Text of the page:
Western companies are sensitive to tax costs
Since elementary school, we have been taught that paying taxes is one of the three major obligations of citizens. Therefore, paying tax is a matter of course for everyone, and as long as taxes are levied fairly according to income, we do not have questions about it, and there is probably little awareness of or interest in taxation.
However, in Western countries in particular, there is a strong interest in taxation and a sense that one’s wealth is being taken away when one pays taxes.
Of course, we understand that public services, including infrastructure development, are provided by taxes paid by the public. Therefore, we will pay the amount of tax determined according to the rules, but we would like to keep it as low as possible.
In particular, since corporate income tax, for example, is seen as a cost of business management, keeping it low is rather an important management issue from the standpoint of economic rationality. Therefore, various schemes have been developed for this purpose, which have expanded from the category of tax saving to the form of tax avoidance.
However, when people have a strong sense that paying taxes is a natural obligation, they tend to think of schemes to lighten the tax burden as illegal acts such as tax evasion. However, tax avoidance is not the same as tax evasion, nor is it the same as tax saving.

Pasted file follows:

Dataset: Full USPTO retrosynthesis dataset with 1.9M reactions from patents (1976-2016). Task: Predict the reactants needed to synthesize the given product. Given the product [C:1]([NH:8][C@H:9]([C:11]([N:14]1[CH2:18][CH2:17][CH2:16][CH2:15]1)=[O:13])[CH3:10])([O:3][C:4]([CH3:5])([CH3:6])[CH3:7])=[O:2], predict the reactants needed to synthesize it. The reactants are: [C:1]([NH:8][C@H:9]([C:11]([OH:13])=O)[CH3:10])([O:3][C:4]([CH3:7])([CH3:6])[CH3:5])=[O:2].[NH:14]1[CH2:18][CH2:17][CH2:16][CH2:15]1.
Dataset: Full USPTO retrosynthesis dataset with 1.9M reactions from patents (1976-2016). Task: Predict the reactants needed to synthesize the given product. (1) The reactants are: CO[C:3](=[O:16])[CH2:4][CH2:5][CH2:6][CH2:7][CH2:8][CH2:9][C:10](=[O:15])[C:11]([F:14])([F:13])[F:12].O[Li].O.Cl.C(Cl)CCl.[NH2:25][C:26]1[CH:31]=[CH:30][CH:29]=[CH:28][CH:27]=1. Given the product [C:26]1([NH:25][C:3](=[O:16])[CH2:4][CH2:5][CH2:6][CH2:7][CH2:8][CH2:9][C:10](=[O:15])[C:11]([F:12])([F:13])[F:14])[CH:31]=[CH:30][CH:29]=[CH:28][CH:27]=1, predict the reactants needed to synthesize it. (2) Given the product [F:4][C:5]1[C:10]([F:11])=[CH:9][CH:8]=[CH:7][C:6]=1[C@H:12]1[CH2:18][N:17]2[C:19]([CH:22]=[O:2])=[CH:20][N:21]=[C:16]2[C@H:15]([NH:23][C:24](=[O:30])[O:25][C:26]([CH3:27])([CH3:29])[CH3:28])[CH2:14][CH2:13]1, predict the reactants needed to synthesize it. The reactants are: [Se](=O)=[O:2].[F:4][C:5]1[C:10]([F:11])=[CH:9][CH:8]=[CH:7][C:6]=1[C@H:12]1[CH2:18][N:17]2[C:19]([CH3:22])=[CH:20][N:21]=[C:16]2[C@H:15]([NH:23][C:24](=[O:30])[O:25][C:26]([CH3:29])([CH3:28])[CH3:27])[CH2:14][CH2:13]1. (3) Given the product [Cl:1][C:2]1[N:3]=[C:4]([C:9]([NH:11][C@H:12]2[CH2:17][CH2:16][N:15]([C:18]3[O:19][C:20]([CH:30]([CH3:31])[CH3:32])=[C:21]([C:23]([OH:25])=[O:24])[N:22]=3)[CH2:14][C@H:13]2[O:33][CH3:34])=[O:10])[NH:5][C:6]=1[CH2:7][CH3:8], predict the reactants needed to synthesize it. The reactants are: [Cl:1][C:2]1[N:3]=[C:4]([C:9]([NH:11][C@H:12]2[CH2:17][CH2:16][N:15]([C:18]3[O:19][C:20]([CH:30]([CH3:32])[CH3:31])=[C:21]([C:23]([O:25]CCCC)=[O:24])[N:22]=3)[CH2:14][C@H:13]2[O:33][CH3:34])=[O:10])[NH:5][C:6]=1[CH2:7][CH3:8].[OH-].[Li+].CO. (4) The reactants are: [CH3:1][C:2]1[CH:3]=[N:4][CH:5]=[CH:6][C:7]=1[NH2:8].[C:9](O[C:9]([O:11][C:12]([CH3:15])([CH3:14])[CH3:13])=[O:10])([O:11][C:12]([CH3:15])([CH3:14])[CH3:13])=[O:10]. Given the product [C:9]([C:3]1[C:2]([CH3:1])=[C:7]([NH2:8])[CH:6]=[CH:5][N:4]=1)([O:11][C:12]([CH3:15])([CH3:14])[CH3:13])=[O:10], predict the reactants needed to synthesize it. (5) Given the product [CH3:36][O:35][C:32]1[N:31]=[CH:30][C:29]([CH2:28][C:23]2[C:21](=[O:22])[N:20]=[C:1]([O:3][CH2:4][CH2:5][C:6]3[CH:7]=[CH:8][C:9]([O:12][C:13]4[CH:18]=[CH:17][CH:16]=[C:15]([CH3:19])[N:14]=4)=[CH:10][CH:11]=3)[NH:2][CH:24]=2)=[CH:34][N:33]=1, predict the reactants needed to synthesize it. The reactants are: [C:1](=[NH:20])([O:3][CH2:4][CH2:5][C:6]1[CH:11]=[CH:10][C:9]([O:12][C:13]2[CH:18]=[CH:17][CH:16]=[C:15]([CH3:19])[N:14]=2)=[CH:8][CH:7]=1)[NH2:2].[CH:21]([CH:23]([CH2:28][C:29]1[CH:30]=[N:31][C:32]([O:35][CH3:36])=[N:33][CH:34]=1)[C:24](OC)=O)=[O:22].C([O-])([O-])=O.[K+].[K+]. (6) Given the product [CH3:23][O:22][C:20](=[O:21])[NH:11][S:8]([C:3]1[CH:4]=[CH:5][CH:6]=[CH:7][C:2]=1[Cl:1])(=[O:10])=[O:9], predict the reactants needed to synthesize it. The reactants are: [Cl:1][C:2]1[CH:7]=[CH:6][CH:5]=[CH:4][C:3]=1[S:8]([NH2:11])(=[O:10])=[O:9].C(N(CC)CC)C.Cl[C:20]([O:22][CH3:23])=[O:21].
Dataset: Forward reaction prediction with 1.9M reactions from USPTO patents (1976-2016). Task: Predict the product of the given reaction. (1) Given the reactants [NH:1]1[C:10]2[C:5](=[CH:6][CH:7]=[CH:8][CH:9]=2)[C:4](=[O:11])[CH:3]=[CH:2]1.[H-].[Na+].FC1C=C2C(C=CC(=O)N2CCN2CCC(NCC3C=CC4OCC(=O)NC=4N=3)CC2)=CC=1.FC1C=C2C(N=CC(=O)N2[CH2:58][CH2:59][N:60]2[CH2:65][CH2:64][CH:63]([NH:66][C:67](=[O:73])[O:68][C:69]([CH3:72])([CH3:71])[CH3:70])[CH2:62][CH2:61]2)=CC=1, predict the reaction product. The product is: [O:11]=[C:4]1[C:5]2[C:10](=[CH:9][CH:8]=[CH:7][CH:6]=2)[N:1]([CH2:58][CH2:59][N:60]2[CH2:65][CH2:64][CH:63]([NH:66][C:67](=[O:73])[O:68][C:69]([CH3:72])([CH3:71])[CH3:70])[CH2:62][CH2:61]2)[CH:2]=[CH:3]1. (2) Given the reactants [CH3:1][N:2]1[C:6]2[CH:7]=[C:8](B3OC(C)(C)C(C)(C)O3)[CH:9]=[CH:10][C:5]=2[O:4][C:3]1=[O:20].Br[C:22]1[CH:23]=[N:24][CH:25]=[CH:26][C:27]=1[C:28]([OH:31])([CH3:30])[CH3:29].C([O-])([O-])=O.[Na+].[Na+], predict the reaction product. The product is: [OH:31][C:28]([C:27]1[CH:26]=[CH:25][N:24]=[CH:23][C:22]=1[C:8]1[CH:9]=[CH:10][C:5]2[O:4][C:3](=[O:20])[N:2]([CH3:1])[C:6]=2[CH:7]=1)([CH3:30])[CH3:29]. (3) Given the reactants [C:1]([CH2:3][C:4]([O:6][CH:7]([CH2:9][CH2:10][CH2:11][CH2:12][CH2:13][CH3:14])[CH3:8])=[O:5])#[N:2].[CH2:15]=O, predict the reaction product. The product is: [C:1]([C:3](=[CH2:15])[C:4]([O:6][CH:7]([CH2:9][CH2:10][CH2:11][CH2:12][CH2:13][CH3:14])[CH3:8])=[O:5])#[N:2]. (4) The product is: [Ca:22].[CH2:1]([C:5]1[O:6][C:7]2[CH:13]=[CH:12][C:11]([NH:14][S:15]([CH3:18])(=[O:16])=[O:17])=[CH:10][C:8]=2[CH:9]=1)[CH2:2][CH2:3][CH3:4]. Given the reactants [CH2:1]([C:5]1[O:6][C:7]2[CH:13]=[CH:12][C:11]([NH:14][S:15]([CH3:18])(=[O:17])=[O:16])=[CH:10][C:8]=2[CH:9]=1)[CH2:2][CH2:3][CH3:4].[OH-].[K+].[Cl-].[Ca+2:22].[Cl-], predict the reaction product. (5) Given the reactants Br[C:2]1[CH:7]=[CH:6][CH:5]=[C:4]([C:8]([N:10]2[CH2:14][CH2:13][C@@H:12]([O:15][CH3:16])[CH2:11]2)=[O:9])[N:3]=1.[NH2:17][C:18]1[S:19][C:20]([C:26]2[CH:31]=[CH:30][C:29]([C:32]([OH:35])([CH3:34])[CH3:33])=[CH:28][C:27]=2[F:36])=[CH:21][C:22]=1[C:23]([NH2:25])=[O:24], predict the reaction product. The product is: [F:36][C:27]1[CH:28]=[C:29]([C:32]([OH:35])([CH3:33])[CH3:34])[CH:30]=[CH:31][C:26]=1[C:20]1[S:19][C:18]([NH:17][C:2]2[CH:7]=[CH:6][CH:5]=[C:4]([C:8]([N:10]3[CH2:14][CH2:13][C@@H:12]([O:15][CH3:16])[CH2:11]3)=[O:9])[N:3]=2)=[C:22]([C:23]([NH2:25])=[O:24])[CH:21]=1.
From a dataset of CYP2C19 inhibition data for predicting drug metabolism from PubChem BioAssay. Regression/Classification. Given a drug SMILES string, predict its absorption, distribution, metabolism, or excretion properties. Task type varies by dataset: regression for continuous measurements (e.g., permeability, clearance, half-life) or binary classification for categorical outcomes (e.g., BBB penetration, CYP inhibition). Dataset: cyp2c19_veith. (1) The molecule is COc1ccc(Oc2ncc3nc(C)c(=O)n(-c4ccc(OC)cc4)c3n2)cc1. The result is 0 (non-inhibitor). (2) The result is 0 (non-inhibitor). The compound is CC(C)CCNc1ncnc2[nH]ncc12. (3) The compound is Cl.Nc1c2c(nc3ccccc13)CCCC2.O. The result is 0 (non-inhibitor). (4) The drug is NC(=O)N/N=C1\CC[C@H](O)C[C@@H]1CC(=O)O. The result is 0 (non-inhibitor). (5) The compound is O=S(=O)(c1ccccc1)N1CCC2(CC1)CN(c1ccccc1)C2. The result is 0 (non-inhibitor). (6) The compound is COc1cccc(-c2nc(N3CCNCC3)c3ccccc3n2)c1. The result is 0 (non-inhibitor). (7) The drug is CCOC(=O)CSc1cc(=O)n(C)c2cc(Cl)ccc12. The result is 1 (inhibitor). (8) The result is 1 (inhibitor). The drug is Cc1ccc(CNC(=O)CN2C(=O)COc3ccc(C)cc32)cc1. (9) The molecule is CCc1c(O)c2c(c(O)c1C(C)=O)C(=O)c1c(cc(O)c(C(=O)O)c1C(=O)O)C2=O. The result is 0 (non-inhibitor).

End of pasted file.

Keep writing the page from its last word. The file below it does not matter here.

Tax saving means taking advantage of laws or systems that allow tax reductions to reduce the amount of taxes paid. An example is the medical expense deduction. There is absolutely nothing wrong with using it, and the government expects you to reduce your tax burden by doing so.
In other words, the purpose of such systems is to provide for fair taxation.
However, using such laws and systems to reduce the tax burden in a way that is contrary to their purpose is called tax avoidance.
In other words, it is not tax evasion in the sense that it complies with the rules, but it is considered problematic when the law or system is used in a way that is unexpected or, in other words, abused.
For example, suppose a company with a parent company in Japan establishes a subsidiary overseas. In order to avoid being taxed in two different countries, the subsidiary is allowed to pay tax only in one country by setting a criteria for exemption from the Japanese tax system for its earnings.
In such a case, if the subsidiary is established in name only in a country with a very low corporate tax rate (tax haven), and the subsidiary earns profits through involvement in transactions with foreign companies, the corporate tax for such profits should be paid in that country.
This means that the corporate group as a whole can reduce its tax payments by transferring income from Japan, where corporate tax rate is high, to a subsidiary established in a country with a lower tax rate.
However, overlooking such tax avoidance is not only detrimental to Japan’s revenue, it is also problematic from the standpoint of fair taxation. Therefore, Anti-Tax Haven Rules were introduced in 1978, under which profits of subsidiaries in tax havens are treated as income of the parent company in Japan and taxed in Japan.